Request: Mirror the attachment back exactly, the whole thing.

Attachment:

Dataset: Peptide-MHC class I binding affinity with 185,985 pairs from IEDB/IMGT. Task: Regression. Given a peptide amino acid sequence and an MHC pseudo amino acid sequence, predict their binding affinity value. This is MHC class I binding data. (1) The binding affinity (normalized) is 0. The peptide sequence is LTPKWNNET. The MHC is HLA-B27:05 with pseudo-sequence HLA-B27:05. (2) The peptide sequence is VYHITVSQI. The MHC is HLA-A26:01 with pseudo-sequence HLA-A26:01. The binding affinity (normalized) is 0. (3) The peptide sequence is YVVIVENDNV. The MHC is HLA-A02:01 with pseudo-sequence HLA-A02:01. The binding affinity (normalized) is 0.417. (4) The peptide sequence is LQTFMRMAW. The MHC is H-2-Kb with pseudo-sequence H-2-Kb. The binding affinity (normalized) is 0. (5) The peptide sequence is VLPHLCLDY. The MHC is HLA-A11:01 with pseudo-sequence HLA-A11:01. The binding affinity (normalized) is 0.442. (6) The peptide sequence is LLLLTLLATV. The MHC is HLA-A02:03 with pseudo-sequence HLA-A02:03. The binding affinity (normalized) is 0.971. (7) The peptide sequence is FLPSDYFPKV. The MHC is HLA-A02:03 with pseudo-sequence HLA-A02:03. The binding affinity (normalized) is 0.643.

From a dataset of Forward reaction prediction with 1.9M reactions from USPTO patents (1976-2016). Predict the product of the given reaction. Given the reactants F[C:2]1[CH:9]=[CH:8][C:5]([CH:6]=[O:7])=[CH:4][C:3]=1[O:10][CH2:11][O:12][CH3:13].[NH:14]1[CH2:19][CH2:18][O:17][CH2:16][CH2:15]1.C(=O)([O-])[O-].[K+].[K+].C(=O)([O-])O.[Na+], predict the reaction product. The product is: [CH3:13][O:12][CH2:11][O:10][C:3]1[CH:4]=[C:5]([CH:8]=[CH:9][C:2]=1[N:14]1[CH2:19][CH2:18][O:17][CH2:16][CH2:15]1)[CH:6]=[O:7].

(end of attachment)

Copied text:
Dataset: Peptide-MHC class I binding affinity with 185,985 pairs from IEDB/IMGT. Task: Regression. Given a peptide amino acid sequence and an MHC pseudo amino acid sequence, predict their binding affinity value. This is MHC class I binding data. (1) The binding affinity (normalized) is 0. The peptide sequence is LTPKWNNET. The MHC is HLA-B27:05 with pseudo-sequence HLA-B27:05. (2) The peptide sequence is VYHITVSQI. The MHC is HLA-A26:01 with pseudo-sequence HLA-A26:01. The binding affinity (normalized) is 0. (3) The peptide sequence is YVVIVENDNV. The MHC is HLA-A02:01 with pseudo-sequence HLA-A02:01. The binding affinity (normalized) is 0.417. (4) The peptide sequence is LQTFMRMAW. The MHC is H-2-Kb with pseudo-sequence H-2-Kb. The binding affinity (normalized) is 0. (5) The peptide sequence is VLPHLCLDY. The MHC is HLA-A11:01 with pseudo-sequence HLA-A11:01. The binding affinity (normalized) is 0.442. (6) The peptide sequence is LLLLTLLATV. The MHC is HLA-A02:03 with pseudo-sequence HLA-A02:03. The binding affinity (normalized) is 0.971. (7) The peptide sequence is FLPSDYFPKV. The MHC is HLA-A02:03 with pseudo-sequence HLA-A02:03. The binding affinity (normalized) is 0.643.

From a dataset of Forward reaction prediction with 1.9M reactions from USPTO patents (1976-2016). Predict the product of the given reaction. Given the reactants F[C:2]1[CH:9]=[CH:8][C:5]([CH:6]=[O:7])=[CH:4][C:3]=1[O:10][CH2:11][O:12][CH3:13].[NH:14]1[CH2:19][CH2:18][O:17][CH2:16][CH2:15]1.C(=O)([O-])[O-].[K+].[K+].C(=O)([O-])O.[Na+], predict the reaction product. The product is: [CH3:13][O:12][CH2:11][O:10][C:3]1[CH:4]=[C:5]([CH:8]=[CH:9][C:2]=1[N:14]1[CH2:19][CH2:18][O:17][CH2:16][CH2:15]1)[CH:6]=[O:7].